April 28, 2015
Every year, hunters across the continent plant thousands of acres of food plots for deer. From ¼-acre “kill plots” to five-acre destination feeding fields, there are a wide range of plot sizes. But for the most part, food plots will average around one acre in size, give or take.
For those with equipment like compact tractors and disc harrows, the size of the plots may be a little larger correlating with the easier and faster planting time. For those using ATVs or hand tools, plots may not be much more than ¼ to ½ acre. With all the sizes, there is a plethora of food plot plantings. From clover to oats, and soybeans to brassica, the choices for a food plot are nearly endless, especially when you consider food plot mixes.
Every year, without fail, no matter the timing of planting, I consistently hear about food plot disappointments. From poor production to no production at all, sometimes it seems as if more food plots fail than succeed. There are lots of causes for this, from soil conditions to weather, but in all the food plot failures I have consulted for, the number one culprit is almost always deer.
That’s right, too many deer. Whether that’s because you actually have too many deer for the property, planted a non-browse tolerant species, like soybean or cowpeas, or the plot was too small to handle the pressure of deer herd, they typically all lead to what one might call food plot failure.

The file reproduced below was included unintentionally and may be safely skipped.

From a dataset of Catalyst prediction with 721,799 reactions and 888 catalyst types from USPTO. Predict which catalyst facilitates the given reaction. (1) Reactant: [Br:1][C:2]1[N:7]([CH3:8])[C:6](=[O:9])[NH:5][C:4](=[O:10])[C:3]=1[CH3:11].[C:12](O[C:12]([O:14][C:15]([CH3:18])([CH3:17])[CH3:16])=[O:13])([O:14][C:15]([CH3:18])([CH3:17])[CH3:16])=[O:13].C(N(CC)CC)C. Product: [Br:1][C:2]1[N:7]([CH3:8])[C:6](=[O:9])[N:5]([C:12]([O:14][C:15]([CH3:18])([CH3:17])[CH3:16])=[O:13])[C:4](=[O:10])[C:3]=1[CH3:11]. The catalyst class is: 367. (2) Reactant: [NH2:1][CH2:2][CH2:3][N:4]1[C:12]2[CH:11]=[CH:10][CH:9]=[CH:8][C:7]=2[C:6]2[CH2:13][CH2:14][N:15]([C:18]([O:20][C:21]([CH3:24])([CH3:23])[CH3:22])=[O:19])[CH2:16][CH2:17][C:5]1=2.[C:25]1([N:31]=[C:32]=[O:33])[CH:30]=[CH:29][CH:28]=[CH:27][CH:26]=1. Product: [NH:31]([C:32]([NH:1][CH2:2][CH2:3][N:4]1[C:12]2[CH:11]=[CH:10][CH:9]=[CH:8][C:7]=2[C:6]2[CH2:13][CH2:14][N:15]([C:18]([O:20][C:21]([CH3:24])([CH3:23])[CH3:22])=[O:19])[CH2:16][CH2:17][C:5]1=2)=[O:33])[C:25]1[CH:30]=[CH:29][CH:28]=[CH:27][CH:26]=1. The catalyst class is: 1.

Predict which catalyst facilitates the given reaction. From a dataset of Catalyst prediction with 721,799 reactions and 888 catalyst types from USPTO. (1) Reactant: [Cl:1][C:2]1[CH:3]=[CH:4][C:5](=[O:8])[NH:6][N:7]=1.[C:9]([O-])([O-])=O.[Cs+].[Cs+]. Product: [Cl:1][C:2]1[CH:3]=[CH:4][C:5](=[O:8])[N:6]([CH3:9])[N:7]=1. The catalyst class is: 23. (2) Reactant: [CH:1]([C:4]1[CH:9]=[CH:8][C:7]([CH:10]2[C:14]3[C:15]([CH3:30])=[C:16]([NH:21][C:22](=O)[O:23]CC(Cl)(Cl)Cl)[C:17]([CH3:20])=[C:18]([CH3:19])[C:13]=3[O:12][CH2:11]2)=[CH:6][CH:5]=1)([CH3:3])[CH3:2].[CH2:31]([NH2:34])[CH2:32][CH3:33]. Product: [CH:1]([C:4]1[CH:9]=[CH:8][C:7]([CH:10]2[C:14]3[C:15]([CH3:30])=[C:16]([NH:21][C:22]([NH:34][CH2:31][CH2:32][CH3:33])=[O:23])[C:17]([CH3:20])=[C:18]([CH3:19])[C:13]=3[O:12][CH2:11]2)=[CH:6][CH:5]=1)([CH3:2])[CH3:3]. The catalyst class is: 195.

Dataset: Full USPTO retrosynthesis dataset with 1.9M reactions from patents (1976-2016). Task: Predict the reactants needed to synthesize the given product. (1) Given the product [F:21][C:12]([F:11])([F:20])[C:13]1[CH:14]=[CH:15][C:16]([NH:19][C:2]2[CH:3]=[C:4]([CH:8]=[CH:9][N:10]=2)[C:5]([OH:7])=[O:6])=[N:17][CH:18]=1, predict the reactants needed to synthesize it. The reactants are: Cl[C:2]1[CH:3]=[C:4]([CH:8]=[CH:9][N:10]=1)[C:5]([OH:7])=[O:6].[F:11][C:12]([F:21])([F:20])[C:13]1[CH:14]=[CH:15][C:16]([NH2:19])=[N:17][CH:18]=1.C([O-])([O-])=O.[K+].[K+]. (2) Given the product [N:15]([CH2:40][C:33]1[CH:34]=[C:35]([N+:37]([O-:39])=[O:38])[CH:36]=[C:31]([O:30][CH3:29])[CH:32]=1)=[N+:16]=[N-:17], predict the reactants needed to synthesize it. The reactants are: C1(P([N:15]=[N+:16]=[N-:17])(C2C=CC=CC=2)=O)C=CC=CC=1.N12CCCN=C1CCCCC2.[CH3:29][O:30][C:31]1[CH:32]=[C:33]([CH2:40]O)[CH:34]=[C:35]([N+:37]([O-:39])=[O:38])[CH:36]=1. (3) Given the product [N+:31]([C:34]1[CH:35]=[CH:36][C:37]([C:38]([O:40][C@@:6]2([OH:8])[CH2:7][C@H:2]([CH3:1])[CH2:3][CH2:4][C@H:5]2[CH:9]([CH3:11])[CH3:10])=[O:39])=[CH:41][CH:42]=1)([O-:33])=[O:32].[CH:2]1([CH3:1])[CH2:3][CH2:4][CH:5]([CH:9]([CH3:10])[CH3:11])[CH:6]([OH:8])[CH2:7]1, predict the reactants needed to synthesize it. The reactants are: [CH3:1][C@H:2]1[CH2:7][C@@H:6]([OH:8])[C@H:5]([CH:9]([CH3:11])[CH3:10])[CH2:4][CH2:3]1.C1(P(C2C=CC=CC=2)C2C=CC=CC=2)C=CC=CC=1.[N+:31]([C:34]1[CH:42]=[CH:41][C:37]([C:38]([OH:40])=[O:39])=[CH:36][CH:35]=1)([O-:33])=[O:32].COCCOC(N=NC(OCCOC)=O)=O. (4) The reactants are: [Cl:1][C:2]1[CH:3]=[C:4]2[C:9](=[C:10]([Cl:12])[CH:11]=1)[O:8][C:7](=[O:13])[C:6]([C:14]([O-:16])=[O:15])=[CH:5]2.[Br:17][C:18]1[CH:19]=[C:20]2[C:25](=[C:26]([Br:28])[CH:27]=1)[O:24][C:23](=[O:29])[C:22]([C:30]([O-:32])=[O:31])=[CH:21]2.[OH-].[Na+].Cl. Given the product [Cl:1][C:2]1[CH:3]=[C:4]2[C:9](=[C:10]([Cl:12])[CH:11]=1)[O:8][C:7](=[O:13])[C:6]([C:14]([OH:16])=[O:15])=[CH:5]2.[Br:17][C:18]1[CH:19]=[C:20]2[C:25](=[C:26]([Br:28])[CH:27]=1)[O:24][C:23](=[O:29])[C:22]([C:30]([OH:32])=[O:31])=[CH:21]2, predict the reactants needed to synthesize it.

A failure is a failure right? I mean does it really matter why the food plot will not be producing for you to hunt over or feed your deer and turkeys? Absolutely! The fact is, we will always face weather conditions, like drought or flood, and there is not much we can do about that.
If the issue is soil conditions, we can always look to amend through adding pH-raising elements like lime or bio-activated calcium, such as DeerGro. But one of the first gut reactions I make when I see a food plot fail is that over browsing by deer is the source cause. Many instantly think that they don’t have “that many deer” or “have other plots that grew,” which may be the case.
But there is one simple way we can easily determine if deer are the cause, and it goes into action right after the seed is sown – a food plot cage. A food plot cage is an extremely simple tool that can tell you a whole lot about the food plot you just planted.
Using a six-foot long by four-foot tall piece of grid panel, form a circle and lock into place with rings or wire. Attach to a t-post and establish in the dead center of the food plot. For larger plots you may want two of these. The cage will prevent browsing deer from getting inside and show what the true potential of the food plot, excluding deer pressure.
Often it’s amazing how much damage deer can do to a food plot, especially smaller plots or those with plants not suited for heavy browsing, like soybeans or cowpeas. Not only will this show you how the plot should have grown, but during the hunting season can be an indicator of deer usage on a plot for a hot hunting spot.
Although we like to think soil and/or weather is the immediate cause of plot failure, deer pressure is the number one cause of food plot failure in most of the whitetails’ range. Installing a small food plot cage after planting can make a big difference in your reasoning.